Grazing-Incidence Small Angle X-Ray scattering (GI-SAXS) was first introduced in 1989  as a novel technique for investigating structures on or close to the surface. At grazing incidence conditions, the incident beam undergoes total external reflection if the angle is below the critical angle. Scanning the angle of incidence from below to above the critical angle is therefore a kind of non-destructive depth profiling. This is used for conventional X-ray reflectivity (XRR) measurements, which are sensitive for electron density differences along the surface normal. XRR is widely used for determining thickness, roughness, and densities of thin amorphous, poly-crystalline, or crystalline films.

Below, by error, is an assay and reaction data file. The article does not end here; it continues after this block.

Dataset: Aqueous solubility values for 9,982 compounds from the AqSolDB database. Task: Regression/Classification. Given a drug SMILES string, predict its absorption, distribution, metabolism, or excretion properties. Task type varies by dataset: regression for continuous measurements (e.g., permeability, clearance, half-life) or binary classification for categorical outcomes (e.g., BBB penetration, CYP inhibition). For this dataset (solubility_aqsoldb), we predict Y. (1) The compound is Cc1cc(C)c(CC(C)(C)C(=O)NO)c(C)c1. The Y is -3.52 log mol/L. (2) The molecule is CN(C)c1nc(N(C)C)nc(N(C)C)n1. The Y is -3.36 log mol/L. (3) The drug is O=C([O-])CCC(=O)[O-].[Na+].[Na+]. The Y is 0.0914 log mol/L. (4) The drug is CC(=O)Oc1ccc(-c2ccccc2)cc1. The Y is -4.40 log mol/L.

GI-SAXS instead is sensitive to in-plane correlations in surface and the interfaces. Therefore, periodic distributed electron density variations (height-height correlations e.g.) on or slightly below the surface can be investigated. Additionally the GI-SAXS signal is very sensitive to surface roughness.